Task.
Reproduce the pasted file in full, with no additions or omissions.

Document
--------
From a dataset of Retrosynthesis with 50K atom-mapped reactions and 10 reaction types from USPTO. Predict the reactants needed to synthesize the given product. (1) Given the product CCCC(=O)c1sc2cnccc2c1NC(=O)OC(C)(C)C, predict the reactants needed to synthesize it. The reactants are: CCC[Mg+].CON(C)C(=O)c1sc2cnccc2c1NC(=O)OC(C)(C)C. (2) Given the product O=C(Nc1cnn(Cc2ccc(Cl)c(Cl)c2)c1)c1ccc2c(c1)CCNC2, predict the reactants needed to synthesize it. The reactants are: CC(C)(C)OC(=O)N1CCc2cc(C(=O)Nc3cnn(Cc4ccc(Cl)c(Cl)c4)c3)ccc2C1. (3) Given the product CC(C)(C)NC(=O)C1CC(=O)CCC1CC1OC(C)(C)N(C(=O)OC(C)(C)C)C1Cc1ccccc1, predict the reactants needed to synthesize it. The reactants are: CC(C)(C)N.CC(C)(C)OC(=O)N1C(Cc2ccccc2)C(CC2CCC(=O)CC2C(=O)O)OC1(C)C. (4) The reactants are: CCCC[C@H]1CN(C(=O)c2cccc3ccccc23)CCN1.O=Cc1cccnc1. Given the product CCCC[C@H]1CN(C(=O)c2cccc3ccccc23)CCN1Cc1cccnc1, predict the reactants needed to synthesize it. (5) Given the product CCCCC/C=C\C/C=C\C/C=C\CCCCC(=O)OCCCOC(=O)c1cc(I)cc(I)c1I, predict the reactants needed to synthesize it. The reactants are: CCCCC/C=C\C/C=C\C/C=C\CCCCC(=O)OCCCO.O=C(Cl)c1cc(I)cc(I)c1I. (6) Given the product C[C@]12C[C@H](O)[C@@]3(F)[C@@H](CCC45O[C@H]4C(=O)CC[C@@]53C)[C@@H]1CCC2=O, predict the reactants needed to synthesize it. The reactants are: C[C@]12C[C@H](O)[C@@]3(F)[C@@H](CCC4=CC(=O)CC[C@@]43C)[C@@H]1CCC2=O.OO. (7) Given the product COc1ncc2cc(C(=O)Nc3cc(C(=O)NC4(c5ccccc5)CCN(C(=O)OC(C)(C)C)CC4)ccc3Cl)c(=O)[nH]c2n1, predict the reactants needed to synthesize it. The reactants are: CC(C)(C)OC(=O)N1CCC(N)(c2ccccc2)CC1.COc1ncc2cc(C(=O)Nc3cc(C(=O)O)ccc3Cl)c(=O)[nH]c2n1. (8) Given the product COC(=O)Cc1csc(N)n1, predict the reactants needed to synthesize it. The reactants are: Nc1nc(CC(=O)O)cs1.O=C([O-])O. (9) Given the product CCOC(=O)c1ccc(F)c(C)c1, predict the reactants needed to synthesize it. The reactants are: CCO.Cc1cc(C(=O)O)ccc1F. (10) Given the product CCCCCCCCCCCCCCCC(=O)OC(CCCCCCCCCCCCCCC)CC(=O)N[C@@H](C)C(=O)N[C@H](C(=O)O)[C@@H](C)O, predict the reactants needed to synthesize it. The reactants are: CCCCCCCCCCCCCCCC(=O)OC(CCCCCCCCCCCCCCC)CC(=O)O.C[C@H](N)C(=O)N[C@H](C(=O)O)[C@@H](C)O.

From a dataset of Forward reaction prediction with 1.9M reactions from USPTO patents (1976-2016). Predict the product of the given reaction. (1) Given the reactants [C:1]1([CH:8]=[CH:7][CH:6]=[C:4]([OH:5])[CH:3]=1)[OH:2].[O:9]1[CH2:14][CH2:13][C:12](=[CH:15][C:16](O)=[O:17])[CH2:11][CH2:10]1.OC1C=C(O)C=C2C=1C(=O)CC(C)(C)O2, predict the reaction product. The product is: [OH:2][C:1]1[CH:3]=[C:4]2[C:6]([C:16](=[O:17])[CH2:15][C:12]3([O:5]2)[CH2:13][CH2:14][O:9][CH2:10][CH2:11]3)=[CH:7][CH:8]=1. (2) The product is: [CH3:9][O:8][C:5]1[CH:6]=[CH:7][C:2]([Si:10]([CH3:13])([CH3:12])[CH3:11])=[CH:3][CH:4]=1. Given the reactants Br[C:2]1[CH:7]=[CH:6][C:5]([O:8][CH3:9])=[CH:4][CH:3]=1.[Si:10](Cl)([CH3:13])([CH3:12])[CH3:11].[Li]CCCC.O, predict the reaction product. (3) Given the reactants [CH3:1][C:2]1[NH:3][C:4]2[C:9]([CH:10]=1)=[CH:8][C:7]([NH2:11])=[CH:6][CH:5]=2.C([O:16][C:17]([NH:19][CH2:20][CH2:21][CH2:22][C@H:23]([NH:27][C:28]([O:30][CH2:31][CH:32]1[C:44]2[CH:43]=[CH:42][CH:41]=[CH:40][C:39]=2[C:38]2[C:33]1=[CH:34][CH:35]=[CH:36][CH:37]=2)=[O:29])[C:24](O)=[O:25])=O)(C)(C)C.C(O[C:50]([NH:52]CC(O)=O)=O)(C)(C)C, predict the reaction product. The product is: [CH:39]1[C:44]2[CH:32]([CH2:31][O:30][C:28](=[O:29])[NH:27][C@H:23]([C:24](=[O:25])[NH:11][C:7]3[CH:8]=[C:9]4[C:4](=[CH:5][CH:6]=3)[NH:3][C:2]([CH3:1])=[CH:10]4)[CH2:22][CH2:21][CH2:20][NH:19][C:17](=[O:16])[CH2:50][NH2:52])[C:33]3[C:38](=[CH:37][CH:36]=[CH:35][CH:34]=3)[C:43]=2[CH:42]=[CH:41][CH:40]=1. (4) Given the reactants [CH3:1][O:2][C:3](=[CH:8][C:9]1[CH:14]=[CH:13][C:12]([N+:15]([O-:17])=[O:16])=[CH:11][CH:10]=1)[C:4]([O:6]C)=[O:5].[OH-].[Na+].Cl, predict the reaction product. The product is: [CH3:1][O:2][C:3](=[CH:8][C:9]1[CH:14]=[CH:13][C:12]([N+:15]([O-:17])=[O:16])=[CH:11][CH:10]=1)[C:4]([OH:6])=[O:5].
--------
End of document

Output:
From a dataset of Retrosynthesis with 50K atom-mapped reactions and 10 reaction types from USPTO. Predict the reactants needed to synthesize the given product. (1) Given the product CCCC(=O)c1sc2cnccc2c1NC(=O)OC(C)(C)C, predict the reactants needed to synthesize it. The reactants are: CCC[Mg+].CON(C)C(=O)c1sc2cnccc2c1NC(=O)OC(C)(C)C. (2) Given the product O=C(Nc1cnn(Cc2ccc(Cl)c(Cl)c2)c1)c1ccc2c(c1)CCNC2, predict the reactants needed to synthesize it. The reactants are: CC(C)(C)OC(=O)N1CCc2cc(C(=O)Nc3cnn(Cc4ccc(Cl)c(Cl)c4)c3)ccc2C1. (3) Given the product CC(C)(C)NC(=O)C1CC(=O)CCC1CC1OC(C)(C)N(C(=O)OC(C)(C)C)C1Cc1ccccc1, predict the reactants needed to synthesize it. The reactants are: CC(C)(C)N.CC(C)(C)OC(=O)N1C(Cc2ccccc2)C(CC2CCC(=O)CC2C(=O)O)OC1(C)C. (4) The reactants are: CCCC[C@H]1CN(C(=O)c2cccc3ccccc23)CCN1.O=Cc1cccnc1. Given the product CCCC[C@H]1CN(C(=O)c2cccc3ccccc23)CCN1Cc1cccnc1, predict the reactants needed to synthesize it. (5) Given the product CCCCC/C=C\C/C=C\C/C=C\CCCCC(=O)OCCCOC(=O)c1cc(I)cc(I)c1I, predict the reactants needed to synthesize it. The reactants are: CCCCC/C=C\C/C=C\C/C=C\CCCCC(=O)OCCCO.O=C(Cl)c1cc(I)cc(I)c1I. (6) Given the product C[C@]12C[C@H](O)[C@@]3(F)[C@@H](CCC45O[C@H]4C(=O)CC[C@@]53C)[C@@H]1CCC2=O, predict the reactants needed to synthesize it. The reactants are: C[C@]12C[C@H](O)[C@@]3(F)[C@@H](CCC4=CC(=O)CC[C@@]43C)[C@@H]1CCC2=O.OO. (7) Given the product COc1ncc2cc(C(=O)Nc3cc(C(=O)NC4(c5ccccc5)CCN(C(=O)OC(C)(C)C)CC4)ccc3Cl)c(=O)[nH]c2n1, predict the reactants needed to synthesize it. The reactants are: CC(C)(C)OC(=O)N1CCC(N)(c2ccccc2)CC1.COc1ncc2cc(C(=O)Nc3cc(C(=O)O)ccc3Cl)c(=O)[nH]c2n1. (8) Given the product COC(=O)Cc1csc(N)n1, predict the reactants needed to synthesize it. The reactants are: Nc1nc(CC(=O)O)cs1.O=C([O-])O. (9) Given the product CCOC(=O)c1ccc(F)c(C)c1, predict the reactants needed to synthesize it. The reactants are: CCO.Cc1cc(C(=O)O)ccc1F. (10) Given the product CCCCCCCCCCCCCCCC(=O)OC(CCCCCCCCCCCCCCC)CC(=O)N[C@@H](C)C(=O)N[C@H](C(=O)O)[C@@H](C)O, predict the reactants needed to synthesize it. The reactants are: CCCCCCCCCCCCCCCC(=O)OC(CCCCCCCCCCCCCCC)CC(=O)O.C[C@H](N)C(=O)N[C@H](C(=O)O)[C@@H](C)O.

From a dataset of Forward reaction prediction with 1.9M reactions from USPTO patents (1976-2016). Predict the product of the given reaction. (1) Given the reactants [C:1]1([CH:8]=[CH:7][CH:6]=[C:4]([OH:5])[CH:3]=1)[OH:2].[O:9]1[CH2:14][CH2:13][C:12](=[CH:15][C:16](O)=[O:17])[CH2:11][CH2:10]1.OC1C=C(O)C=C2C=1C(=O)CC(C)(C)O2, predict the reaction product. The product is: [OH:2][C:1]1[CH:3]=[C:4]2[C:6]([C:16](=[O:17])[CH2:15][C:12]3([O:5]2)[CH2:13][CH2:14][O:9][CH2:10][CH2:11]3)=[CH:7][CH:8]=1. (2) The product is: [CH3:9][O:8][C:5]1[CH:6]=[CH:7][C:2]([Si:10]([CH3:13])([CH3:12])[CH3:11])=[CH:3][CH:4]=1. Given the reactants Br[C:2]1[CH:7]=[CH:6][C:5]([O:8][CH3:9])=[CH:4][CH:3]=1.[Si:10](Cl)([CH3:13])([CH3:12])[CH3:11].[Li]CCCC.O, predict the reaction product. (3) Given the reactants [CH3:1][C:2]1[NH:3][C:4]2[C:9]([CH:10]=1)=[CH:8][C:7]([NH2:11])=[CH:6][CH:5]=2.C([O:16][C:17]([NH:19][CH2:20][CH2:21][CH2:22][C@H:23]([NH:27][C:28]([O:30][CH2:31][CH:32]1[C:44]2[CH:43]=[CH:42][CH:41]=[CH:40][C:39]=2[C:38]2[C:33]1=[CH:34][CH:35]=[CH:36][CH:37]=2)=[O:29])[C:24](O)=[O:25])=O)(C)(C)C.C(O[C:50]([NH:52]CC(O)=O)=O)(C)(C)C, predict the reaction product. The product is: [CH:39]1[C:44]2[CH:32]([CH2:31][O:30][C:28](=[O:29])[NH:27][C@H:23]([C:24](=[O:25])[NH:11][C:7]3[CH:8]=[C:9]4[C:4](=[CH:5][CH:6]=3)[NH:3][C:2]([CH3:1])=[CH:10]4)[CH2:22][CH2:21][CH2:20][NH:19][C:17](=[O:16])[CH2:50][NH2:52])[C:33]3[C:38](=[CH:37][CH:36]=[CH:35][CH:34]=3)[C:43]=2[CH:42]=[CH:41][CH:40]=1. (4) Given the reactants [CH3:1][O:2][C:3](=[CH:8][C:9]1[CH:14]=[CH:13][C:12]([N+:15]([O-:17])=[O:16])=[CH:11][CH:10]=1)[C:4]([O:6]C)=[O:5].[OH-].[Na+].Cl, predict the reaction product. The product is: [CH3:1][O:2][C:3](=[CH:8][C:9]1[CH:14]=[CH:13][C:12]([N+:15]([O-:17])=[O:16])=[CH:11][CH:10]=1)[C:4]([OH:6])=[O:5].